As a superintendent, you may feel that it’s your responsibility to be the source of all information and guidance to the parents and stakeholders of your school district. Your standing in the educational community is significant, so you should be the primary point of contact for information regarding your schools — right?
Not necessarily. The problem is that, while you are deeply involved in your district’s affairs, there are staff members working actively in the schools who are more easily accessible, especially to parents. No matter how publicly you make yourself available, parents and many community members will pay more attention to the input they get from your schools’ teachers and other staff.
The front lines
What makes these people such a great resource? For one, they are interacting with students each and every day. They talk to them and observe them in the school environment, but they are also acutely aware of the inner workings of the schools. They talk to other faculty members and have an inside look at the system, so they know everything that happens behind the scenes.
Doesn’t this just make these staff members a bunch of “gossipers?” Not at all. In fact, their interactions with people outside of your schools are critical to telling your district’s story. To that end, you need to be sure that your communications as superintendent are not solely focused on external stakeholders like parents and the general public — you need to engage people internally, as well.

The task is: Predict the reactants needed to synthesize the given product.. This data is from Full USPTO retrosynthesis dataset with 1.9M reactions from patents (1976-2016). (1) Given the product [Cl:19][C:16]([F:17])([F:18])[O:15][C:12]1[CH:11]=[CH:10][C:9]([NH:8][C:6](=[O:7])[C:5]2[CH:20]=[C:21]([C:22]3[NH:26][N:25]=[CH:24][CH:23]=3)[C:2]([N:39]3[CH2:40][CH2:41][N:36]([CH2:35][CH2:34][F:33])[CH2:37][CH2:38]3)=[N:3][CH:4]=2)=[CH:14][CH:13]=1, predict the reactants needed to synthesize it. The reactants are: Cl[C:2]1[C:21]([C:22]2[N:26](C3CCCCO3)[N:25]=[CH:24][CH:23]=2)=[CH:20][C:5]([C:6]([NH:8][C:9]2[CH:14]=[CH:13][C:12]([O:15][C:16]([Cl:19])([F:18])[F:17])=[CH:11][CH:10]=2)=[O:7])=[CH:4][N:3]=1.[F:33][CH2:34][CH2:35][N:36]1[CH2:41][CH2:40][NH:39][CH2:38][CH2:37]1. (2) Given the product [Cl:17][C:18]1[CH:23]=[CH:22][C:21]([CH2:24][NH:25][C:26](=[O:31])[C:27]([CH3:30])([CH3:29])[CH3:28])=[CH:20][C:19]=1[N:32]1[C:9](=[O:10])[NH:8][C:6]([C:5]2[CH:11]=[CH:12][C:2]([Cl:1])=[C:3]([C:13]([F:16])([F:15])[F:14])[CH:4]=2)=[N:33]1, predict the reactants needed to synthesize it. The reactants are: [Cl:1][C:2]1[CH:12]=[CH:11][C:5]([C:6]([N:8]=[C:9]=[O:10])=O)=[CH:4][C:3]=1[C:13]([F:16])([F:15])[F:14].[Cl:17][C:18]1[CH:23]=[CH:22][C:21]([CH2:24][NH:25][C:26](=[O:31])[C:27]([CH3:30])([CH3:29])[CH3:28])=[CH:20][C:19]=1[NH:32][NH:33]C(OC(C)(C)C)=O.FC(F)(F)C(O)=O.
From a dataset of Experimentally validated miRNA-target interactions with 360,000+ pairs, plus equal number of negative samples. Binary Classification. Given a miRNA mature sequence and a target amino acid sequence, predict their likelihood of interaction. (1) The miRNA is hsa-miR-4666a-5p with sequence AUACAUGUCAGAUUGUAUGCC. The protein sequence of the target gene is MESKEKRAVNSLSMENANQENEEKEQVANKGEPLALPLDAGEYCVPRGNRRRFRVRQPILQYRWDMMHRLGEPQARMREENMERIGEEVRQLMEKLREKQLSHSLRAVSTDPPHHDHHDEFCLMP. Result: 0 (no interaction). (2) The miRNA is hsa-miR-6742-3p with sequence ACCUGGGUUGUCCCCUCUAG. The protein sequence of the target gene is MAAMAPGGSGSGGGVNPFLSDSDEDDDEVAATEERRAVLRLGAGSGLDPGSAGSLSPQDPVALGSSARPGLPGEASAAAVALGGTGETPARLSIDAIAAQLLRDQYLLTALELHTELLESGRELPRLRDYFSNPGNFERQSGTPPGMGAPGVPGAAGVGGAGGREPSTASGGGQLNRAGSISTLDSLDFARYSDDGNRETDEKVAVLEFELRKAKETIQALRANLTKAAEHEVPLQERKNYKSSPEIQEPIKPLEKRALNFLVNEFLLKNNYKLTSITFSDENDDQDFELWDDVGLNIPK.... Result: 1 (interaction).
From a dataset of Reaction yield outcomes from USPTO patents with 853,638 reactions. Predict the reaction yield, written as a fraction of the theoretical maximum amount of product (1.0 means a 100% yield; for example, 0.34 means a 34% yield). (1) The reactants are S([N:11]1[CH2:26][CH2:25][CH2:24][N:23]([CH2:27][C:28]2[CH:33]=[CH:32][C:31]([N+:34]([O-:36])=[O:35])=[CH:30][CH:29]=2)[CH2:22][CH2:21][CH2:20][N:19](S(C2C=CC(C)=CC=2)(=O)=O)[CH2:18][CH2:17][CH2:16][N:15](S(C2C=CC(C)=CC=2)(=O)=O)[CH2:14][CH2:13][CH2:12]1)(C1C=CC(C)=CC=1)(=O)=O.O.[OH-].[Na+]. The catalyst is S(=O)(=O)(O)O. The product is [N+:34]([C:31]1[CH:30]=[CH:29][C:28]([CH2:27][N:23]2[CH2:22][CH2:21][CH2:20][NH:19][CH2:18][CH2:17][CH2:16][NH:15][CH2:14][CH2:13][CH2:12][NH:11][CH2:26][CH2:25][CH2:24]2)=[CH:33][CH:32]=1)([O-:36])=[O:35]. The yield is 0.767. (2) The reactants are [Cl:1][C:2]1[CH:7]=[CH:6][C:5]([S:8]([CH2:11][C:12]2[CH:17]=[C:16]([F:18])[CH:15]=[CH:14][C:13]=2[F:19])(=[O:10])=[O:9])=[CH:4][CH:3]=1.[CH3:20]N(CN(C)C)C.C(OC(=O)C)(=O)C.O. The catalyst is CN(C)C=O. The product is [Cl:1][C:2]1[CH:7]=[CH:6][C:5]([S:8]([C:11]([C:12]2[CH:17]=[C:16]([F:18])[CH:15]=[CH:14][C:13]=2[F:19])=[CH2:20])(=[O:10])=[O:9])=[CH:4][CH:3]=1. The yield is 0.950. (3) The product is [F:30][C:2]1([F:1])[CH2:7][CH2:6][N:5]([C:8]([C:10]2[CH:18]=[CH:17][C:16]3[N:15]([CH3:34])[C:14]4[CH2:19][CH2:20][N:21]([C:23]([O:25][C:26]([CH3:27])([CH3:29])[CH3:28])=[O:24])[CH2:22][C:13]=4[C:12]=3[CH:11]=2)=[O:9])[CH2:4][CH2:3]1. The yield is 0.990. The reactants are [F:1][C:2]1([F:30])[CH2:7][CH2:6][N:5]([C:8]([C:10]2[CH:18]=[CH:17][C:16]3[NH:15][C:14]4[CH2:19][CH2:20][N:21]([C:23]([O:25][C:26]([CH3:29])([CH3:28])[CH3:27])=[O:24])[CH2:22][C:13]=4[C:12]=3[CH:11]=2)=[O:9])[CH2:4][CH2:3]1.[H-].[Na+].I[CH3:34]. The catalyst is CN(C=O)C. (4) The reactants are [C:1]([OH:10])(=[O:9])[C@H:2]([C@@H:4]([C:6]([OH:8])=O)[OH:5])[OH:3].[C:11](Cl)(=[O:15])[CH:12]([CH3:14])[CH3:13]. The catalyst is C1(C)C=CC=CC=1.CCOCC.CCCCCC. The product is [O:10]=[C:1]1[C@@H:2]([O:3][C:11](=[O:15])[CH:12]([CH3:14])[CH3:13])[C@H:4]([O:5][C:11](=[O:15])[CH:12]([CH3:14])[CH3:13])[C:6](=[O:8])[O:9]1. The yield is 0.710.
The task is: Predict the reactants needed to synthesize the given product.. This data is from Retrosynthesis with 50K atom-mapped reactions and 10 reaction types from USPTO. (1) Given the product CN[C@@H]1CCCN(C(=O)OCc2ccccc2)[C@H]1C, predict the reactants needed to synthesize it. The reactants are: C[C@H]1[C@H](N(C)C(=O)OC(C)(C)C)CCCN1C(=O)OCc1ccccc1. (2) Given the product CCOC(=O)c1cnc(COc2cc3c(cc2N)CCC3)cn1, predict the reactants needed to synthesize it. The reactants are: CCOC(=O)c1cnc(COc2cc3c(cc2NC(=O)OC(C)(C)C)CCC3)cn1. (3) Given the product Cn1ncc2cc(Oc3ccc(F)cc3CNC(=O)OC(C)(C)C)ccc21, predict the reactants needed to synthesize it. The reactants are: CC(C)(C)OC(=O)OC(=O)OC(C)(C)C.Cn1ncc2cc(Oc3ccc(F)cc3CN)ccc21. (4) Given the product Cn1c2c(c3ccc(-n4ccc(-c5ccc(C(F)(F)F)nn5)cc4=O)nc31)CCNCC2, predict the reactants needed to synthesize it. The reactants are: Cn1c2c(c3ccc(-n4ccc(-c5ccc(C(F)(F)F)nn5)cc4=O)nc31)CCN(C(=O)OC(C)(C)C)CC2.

In other words, your staff is your district’s “brand subscribers.” In business marketing, brand subscribers are those individuals who are loyal to the brand and consistently turn to it for updates. Get brand subscribers on board and they become evangelists — people who will recommend the brand without any incentives because the brand has provided them with value.
Have you heard Apple fans talk about the brand and its products? This might be the best example of brand evangelism. These customers aren’t getting paid for what they talk about, and Apple’s success can arguably be attributed to its passionate brand subscribers.
Your district’s staff members, whether they are teachers, custodians or crossing guards, are probably not going to be touting the glory of your district to anyone who will listen, but they may be the most important subscribers you have. If they don’t understand your organization’s goals and strategies, they won’t communicate them to others.
So, when setting and pursuing your district’s goals, make sure you try to engage every person on your team. Keep in mind that the most credible people associated with your district and schools might not be district-level administrators or principals. The people who truly tell your story are the ones in the trenches — so make sure they’re involved with your district’s communications efforts.